I do hope that one positive we get from this whole situation is that employers realise working from home isn't so bad after all. Instead of chasing the last 2-3% in car emissions, if government allow tax relief for all office based work that allowed 1 day a week working from home we could reduce road deaths, congestions and pollution from millions of journeys not taken. I've been lucky enough to have an employer allow me to work from home 2 days a week, thus saving me 180 miles of travel a week. I've actually had time to go and exercise in the evenings and been able to catch up on sleep on these days too.

Dog Star

12,332 posts

132 months

Tuesday 24th March 2020
quotequote all
Shnozz said:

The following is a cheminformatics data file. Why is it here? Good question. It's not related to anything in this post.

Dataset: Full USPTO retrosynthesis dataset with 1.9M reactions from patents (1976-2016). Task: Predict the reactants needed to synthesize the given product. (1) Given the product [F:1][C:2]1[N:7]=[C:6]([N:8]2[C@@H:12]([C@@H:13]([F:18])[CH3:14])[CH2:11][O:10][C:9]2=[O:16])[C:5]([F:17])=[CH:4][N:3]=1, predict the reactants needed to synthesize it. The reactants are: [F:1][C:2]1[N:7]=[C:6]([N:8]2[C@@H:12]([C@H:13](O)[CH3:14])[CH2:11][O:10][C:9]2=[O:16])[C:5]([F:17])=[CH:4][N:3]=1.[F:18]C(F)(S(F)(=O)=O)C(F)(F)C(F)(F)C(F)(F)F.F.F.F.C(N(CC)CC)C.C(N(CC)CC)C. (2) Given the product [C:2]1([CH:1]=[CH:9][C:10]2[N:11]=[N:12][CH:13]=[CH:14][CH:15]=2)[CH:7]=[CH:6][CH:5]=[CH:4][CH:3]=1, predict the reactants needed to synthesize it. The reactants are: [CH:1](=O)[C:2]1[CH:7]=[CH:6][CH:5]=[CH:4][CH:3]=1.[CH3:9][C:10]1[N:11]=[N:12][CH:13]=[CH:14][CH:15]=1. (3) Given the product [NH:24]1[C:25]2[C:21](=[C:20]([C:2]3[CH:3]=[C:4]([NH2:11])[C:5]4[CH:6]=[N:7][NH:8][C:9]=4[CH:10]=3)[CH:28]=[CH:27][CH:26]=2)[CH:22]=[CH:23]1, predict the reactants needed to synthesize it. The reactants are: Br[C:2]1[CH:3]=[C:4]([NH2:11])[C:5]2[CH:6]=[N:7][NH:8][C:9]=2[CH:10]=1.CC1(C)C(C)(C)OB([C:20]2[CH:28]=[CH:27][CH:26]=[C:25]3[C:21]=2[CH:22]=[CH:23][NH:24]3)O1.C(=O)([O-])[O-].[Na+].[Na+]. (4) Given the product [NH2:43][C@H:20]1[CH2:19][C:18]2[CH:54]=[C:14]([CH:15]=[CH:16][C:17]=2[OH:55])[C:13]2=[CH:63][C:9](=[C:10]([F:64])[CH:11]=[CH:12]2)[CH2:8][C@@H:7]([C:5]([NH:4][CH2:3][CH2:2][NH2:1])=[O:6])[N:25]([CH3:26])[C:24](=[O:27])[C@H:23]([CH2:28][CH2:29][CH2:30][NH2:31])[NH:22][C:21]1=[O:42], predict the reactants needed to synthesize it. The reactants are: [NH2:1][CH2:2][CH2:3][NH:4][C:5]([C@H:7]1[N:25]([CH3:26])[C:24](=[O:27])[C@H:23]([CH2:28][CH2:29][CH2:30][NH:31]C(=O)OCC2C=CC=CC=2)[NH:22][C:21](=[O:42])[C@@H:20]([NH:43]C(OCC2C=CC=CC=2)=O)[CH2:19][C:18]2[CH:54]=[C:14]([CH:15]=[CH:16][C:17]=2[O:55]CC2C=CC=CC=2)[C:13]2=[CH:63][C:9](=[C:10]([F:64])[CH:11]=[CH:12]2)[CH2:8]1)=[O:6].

It still seems madness to my mind that in the modern day, with tech where it is, that droves of people sit in congestion to sit in an office often with the same capabilities as a desk at their home. And in a world of globality where business crosses time zones, even the fact that the business hours are set so that everyone pours on the roads at the same time in the morning and evening seems madness.
It gets worse in my case.

In the UK in my team - there is me and one other guy, and the rest of the team are all in Gibraltar.
The other guy in the UK lives ten minutes from the office, yet he is allowed to work from home every day, all year.

We do the same job. I have an hour and a half drive each way. I have to be in the office. I really don't have anything to do whatsoever with the office in the UK aside from exchanging pleasantries with them, I don't work with them.

All my interactions with the rest of the team - and the other guy sat at home a few miles away - is done by Bluejeans and Slack. This works fine. When I am WFH I communicate with the team by Bluejeans and Slack. There is NO DIFFERENCE (although at home my cat sits next to me on his own office chair).